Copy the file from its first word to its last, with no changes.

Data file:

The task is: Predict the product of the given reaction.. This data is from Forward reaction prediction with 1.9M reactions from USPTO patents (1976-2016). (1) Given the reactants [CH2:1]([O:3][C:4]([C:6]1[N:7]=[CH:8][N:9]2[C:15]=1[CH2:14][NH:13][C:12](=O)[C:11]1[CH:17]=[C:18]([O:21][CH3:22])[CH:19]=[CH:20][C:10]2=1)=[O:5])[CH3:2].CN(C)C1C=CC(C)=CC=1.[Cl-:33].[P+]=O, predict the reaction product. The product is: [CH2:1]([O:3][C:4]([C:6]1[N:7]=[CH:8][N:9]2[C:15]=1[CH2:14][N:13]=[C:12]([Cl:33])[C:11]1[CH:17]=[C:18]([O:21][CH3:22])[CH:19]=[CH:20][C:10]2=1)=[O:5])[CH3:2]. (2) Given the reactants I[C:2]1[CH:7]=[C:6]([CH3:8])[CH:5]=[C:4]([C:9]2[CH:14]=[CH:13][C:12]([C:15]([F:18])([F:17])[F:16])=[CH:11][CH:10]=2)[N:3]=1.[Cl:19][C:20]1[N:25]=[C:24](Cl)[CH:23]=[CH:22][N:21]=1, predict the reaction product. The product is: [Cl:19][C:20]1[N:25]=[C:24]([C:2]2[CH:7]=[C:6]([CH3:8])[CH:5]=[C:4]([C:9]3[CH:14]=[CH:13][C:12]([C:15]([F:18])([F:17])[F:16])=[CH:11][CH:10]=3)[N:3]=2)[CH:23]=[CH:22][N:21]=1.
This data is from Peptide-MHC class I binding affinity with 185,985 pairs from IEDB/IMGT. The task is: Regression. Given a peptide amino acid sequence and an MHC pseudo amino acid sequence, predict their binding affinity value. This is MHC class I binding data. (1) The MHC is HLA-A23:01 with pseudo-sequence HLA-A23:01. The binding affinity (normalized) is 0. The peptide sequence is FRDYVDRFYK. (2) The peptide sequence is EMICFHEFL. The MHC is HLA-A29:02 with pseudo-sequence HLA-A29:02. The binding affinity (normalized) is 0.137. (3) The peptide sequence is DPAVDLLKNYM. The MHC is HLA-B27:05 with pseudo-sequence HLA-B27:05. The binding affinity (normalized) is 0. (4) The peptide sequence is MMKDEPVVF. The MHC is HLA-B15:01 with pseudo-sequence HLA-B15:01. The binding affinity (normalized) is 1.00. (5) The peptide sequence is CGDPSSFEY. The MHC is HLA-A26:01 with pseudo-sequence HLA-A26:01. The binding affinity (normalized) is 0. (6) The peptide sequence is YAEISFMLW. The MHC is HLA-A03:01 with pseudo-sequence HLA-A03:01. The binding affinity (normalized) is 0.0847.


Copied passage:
The task is: Predict the product of the given reaction.. This data is from Forward reaction prediction with 1.9M reactions from USPTO patents (1976-2016). (1) Given the reactants [CH2:1]([O:3][C:4]([C:6]1[N:7]=[CH:8][N:9]2[C:15]=1[CH2:14][NH:13][C:12](=O)[C:11]1[CH:17]=[C:18]([O:21][CH3:22])[CH:19]=[CH:20][C:10]2=1)=[O:5])[CH3:2].CN(C)C1C=CC(C)=CC=1.[Cl-:33].[P+]=O, predict the reaction product. The product is: [CH2:1]([O:3][C:4]([C:6]1[N:7]=[CH:8][N:9]2[C:15]=1[CH2:14][N:13]=[C:12]([Cl:33])[C:11]1[CH:17]=[C:18]([O:21][CH3:22])[CH:19]=[CH:20][C:10]2=1)=[O:5])[CH3:2]. (2) Given the reactants I[C:2]1[CH:7]=[C:6]([CH3:8])[CH:5]=[C:4]([C:9]2[CH:14]=[CH:13][C:12]([C:15]([F:18])([F:17])[F:16])=[CH:11][CH:10]=2)[N:3]=1.[Cl:19][C:20]1[N:25]=[C:24](Cl)[CH:23]=[CH:22][N:21]=1, predict the reaction product. The product is: [Cl:19][C:20]1[N:25]=[C:24]([C:2]2[CH:7]=[C:6]([CH3:8])[CH:5]=[C:4]([C:9]3[CH:14]=[CH:13][C:12]([C:15]([F:18])([F:17])[F:16])=[CH:11][CH:10]=3)[N:3]=2)[CH:23]=[CH:22][N:21]=1.
This data is from Peptide-MHC class I binding affinity with 185,985 pairs from IEDB/IMGT. The task is: Regression. Given a peptide amino acid sequence and an MHC pseudo amino acid sequence, predict their binding affinity value. This is MHC class I binding data. (1) The MHC is HLA-A23:01 with pseudo-sequence HLA-A23:01. The binding affinity (normalized) is 0. The peptide sequence is FRDYVDRFYK. (2) The peptide sequence is EMICFHEFL. The MHC is HLA-A29:02 with pseudo-sequence HLA-A29:02. The binding affinity (normalized) is 0.137. (3) The peptide sequence is DPAVDLLKNYM. The MHC is HLA-B27:05 with pseudo-sequence HLA-B27:05. The binding affinity (normalized) is 0. (4) The peptide sequence is MMKDEPVVF. The MHC is HLA-B15:01 with pseudo-sequence HLA-B15:01. The binding affinity (normalized) is 1.00. (5) The peptide sequence is CGDPSSFEY. The MHC is HLA-A26:01 with pseudo-sequence HLA-A26:01. The binding affinity (normalized) is 0. (6) The peptide sequence is YAEISFMLW. The MHC is HLA-A03:01 with pseudo-sequence HLA-A03:01. The binding affinity (normalized) is 0.0847.